Alaa Adel was 12 years old in the summer of 2003, when she too was caught in crossfire on the streets of Baghdad. She suffered life-changing injuries when she was hit in the face by shrapnel from one of the first roadside bombs, which were planted by insurgents and intended for American forces.

Looking back at that time, both Sassaman and Alaa question the benefits of the war in Iraq. While one struggles with the guilt of their actions, the other lives with bristling resentment and ongoing anger.

At the start of the Iraq War in 2003, over 600 journalists and photographers are given permission by the US government to follow the war as embedded reporters. Dexter Filkins and photographer Ashley Gilbertson are working for the New York Times when they enter Fallujah with Bravo Company in November 2004.

It is the most intense battle of the entire war and the biggest the marines have fought since Vietnam. For the duration of the battle, both journalists live with the marines, filing their stories as they are constantly shot at. Illustrated by thousands of photographs taken by Gilbertson that week, many of them never before published, as well as unseen material taken by the marines themselves, this film takes viewers into the heart of the battle. Gilbertson’s decision to capture an image of an Iraqi sniper shooting from inside a minaret changes not only his life but the lives of the soldiers with him.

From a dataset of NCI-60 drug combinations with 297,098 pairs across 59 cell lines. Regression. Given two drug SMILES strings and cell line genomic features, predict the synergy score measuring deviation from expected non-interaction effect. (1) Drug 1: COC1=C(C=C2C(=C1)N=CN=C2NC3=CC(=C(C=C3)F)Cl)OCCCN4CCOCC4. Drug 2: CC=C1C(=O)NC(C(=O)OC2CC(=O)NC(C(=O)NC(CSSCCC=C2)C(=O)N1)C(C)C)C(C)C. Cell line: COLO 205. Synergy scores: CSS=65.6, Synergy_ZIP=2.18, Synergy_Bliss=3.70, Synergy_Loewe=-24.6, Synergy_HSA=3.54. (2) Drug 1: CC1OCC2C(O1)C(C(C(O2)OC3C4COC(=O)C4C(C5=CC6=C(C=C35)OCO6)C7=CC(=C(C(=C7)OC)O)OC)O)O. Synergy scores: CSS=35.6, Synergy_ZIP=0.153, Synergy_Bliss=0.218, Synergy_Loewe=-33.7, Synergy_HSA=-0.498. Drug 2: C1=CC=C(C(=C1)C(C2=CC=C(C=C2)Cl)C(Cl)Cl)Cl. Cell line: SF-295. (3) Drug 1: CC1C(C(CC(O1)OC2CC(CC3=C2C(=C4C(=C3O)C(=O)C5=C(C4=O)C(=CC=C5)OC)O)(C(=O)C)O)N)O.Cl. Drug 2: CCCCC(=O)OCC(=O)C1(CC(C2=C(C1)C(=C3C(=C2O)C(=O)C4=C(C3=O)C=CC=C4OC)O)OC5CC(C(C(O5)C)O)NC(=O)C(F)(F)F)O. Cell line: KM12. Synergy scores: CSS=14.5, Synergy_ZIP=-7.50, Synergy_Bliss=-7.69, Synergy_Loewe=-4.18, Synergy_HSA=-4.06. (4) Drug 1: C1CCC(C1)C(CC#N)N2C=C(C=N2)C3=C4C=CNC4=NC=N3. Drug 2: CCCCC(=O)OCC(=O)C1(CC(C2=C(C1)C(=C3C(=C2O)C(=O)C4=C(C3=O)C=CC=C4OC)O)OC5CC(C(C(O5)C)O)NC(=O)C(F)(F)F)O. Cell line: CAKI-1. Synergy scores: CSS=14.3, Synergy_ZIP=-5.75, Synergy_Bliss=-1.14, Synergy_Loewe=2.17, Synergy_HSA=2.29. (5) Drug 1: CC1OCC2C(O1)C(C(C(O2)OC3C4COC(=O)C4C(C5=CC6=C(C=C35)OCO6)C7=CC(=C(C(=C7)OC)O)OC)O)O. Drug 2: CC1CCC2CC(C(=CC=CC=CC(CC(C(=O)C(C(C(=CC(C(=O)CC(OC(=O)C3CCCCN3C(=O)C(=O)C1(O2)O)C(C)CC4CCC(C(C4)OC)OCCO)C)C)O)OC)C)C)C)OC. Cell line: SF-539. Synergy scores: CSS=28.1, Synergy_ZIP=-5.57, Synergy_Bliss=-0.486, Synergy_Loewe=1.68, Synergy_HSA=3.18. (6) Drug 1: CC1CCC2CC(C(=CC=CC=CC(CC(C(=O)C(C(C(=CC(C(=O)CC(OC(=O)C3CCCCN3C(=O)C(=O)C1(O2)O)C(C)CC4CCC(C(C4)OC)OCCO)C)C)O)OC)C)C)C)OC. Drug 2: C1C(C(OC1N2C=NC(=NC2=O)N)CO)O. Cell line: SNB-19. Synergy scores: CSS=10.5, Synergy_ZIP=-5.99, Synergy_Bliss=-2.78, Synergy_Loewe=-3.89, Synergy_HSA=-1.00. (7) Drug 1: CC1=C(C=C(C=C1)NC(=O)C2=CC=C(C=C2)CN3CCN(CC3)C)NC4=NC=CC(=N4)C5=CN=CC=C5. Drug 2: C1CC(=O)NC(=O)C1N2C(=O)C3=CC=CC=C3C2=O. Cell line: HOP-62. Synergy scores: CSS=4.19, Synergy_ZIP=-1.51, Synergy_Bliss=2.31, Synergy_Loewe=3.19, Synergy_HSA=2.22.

Nidhal Abed has lived in Fallujah her entire life. On 4 November 2004, her two-year-old son Mustafa is running a high fever. She leaves her home to take Mustafa to the doctors just a few streets away. What happened next ensures their lives too are never the same again.

With unique archive of the battle itself, this story is told through the marines, journalists and residents of Fallujah

CIA analyst John Nixon is the first person to interrogate Saddam.

The emergence of ISIS concludes the legacy of the Iraq War. But it has begun before this by what David Armstrong describes as the Bush administration ‘Drafting a Plan for Global Dominance 2002,’  in response to 9/11,  a strategy of threatening and attacking countries in pre-emptive strikes to prevent terrorism. ‘Iran would be next, then Syria, North Korea, even China…Sweep it all up’.